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The Physical Universe: An Introduction to Astronomy (Series of Books in Astronomy) Hardcover – January 1, 1982

ISBN-13: 978-0935702057 ISBN-10: 0935702059

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Product Details

  • Hardcover: 584 pages
  • Publisher: University Science Books (January 1, 1982)
  • Language: English
  • ISBN-10: 0935702059
  • ISBN-13: 978-0935702057
  • Product Dimensions: 11.4 x 8.6 x 1.4 inches
  • Shipping Weight: 3.7 pounds (View shipping rates and policies)
  • Average Customer Review: 4.8 out of 5 stars  See all reviews (12 customer reviews)
  • Amazon Best Sellers Rank: #605,130 in Books (See Top 100 in Books)

Editorial Reviews

Review

"A truly astonishing book, invaluable for anyone with an interest in astronomy and surely the bargain of the year." -- Physics Bulletin

"Just the thing for a first year university science course." -- Nature

"This is a beautiful book in both concept and execution." -- Sky & Telescope

About the Author

Frank Shu is a Professor of Astronomy at the University of California, Berkeley. He received his PhD from Harvard University in 1968. Shu has written a number of expository articles for the lay public, and is the author of The Physics of Astrophysics, Volumes I and II.  He is a member of the U.S. National Academy of Sciences and Academia Sinica.

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Customer Reviews

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Most Helpful Customer Reviews

29 of 30 people found the following review helpful By A Customer on July 30, 2002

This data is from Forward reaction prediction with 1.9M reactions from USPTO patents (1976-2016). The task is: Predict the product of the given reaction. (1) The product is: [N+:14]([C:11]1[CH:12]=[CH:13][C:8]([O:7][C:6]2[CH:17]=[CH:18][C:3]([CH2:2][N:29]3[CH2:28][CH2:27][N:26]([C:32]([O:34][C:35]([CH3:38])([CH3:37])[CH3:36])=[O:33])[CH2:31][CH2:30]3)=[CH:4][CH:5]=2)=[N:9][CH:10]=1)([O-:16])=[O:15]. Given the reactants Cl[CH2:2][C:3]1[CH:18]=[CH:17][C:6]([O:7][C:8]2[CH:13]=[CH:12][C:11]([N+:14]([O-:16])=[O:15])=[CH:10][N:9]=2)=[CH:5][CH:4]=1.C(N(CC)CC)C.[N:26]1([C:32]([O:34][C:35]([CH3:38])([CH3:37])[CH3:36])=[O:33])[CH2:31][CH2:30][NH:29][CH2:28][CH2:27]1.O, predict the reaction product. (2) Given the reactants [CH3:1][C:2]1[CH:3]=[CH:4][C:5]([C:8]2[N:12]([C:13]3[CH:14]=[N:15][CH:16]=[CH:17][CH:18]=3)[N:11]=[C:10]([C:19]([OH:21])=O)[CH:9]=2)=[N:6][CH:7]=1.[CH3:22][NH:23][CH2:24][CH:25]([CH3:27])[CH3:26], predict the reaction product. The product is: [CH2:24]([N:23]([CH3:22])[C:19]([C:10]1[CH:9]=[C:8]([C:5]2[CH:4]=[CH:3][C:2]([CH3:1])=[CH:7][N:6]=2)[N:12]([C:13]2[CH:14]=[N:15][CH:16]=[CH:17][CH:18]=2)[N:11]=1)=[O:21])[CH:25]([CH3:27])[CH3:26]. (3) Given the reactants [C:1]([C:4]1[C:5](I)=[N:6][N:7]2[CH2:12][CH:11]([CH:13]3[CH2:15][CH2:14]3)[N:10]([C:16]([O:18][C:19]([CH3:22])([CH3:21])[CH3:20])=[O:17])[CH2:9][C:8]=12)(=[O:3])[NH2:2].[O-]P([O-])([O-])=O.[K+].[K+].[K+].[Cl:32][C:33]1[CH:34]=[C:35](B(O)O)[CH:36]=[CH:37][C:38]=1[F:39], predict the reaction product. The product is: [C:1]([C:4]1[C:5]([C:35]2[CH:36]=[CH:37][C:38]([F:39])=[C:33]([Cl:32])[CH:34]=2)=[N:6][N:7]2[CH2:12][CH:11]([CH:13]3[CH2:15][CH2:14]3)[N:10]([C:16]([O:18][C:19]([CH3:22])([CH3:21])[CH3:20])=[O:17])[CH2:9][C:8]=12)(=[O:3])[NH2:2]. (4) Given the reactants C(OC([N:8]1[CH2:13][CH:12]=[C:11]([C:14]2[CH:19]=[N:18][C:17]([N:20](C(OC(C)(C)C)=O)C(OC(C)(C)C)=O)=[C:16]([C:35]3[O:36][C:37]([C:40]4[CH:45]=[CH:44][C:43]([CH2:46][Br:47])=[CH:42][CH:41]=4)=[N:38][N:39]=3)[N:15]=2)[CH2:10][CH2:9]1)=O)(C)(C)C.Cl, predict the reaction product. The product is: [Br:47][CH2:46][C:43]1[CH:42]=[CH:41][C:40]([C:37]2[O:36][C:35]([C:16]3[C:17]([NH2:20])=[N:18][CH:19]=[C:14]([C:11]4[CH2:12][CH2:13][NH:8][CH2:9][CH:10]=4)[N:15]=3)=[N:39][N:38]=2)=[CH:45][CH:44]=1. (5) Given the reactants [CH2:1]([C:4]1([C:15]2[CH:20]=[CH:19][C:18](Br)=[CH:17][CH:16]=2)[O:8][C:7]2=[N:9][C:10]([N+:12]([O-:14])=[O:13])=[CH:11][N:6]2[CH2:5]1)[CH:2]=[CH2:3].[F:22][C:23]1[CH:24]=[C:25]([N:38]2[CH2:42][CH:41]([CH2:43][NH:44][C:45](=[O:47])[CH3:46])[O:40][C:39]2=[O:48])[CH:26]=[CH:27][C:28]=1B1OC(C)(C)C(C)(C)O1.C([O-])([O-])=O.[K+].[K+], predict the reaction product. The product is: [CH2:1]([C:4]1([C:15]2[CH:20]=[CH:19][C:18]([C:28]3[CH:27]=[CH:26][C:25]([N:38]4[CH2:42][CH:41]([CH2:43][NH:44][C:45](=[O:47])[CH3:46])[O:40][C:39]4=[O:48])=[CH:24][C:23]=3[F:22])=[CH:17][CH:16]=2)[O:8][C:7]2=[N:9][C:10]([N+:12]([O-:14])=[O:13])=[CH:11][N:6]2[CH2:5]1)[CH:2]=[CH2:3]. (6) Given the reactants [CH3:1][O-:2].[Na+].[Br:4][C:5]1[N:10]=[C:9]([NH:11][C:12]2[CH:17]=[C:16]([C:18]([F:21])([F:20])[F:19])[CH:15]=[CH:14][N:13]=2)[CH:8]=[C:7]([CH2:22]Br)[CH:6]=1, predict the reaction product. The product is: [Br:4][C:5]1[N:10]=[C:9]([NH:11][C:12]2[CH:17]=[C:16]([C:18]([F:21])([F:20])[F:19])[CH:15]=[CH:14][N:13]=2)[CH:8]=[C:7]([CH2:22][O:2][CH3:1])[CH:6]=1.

Format: Hardcover
Yes, I nicknamed that book like the well-known The Feynman Lectures on Physics. With regard to Feynman, I have no doubt that if Richard Feynman himself is to write a book and give lectures on Astrophysics, he will end up wrote a book similar to this book.
I am a graduate physics student working in experimental high energy physics, but I have always found myself curious about astrophysics. Back in my home country, the literature on astronomy is so rare that I only can manage to borrow and read an old edition of Abell's Exploration of the Universe. It was a good book, but I need more physics to cater my curiosity in astrophysics.
I've heard about this book quite some time, but not until I arrived in USA that I can buy this book through Amazon and start to read it. With my background in graduate level physics, this book is quite an easy read for me.
The book was written with multiple audience in mind: humanities and liberal arts majors who are interested in astrophysics but don't want to use too much mathematics; freshman students with great curiosity but not much mathematical skills; biology, life-science, and pre-med students with interest in astrobiology and the origin of life; general science and engineering students with strong math and physics background but have no intention to have a career in science; and ultimately to those thoughtful, astronomers-astrophysicist-physicist-wanna-be students. Perhaps those are exactly the same kind of audience Shu ever has in Berkeley: Berkeley is famous for diversity.
The book is self-contained, in the sense that (almost) all the necessary scientific concepts and backgrounds are explained: mechanics, quantum mechanics, thermodynamics, microbiology, genetics, even there are some discussions in supersymmetry and grand unification.
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20 of 20 people found the following review helpful By Jill Malter on December 23, 2004
Format: Hardcover
This was a superb textbook when it appeared over twenty years ago. It begins with some introductory material about microscopic and macroscopic laws of physics. After that, we learn about stars and their evolution. And binary stars. Next are galaxies and galactic clusters. And cosmology and the hot big bang. Then our planetary system. And we finish with life and intelligence in the universe.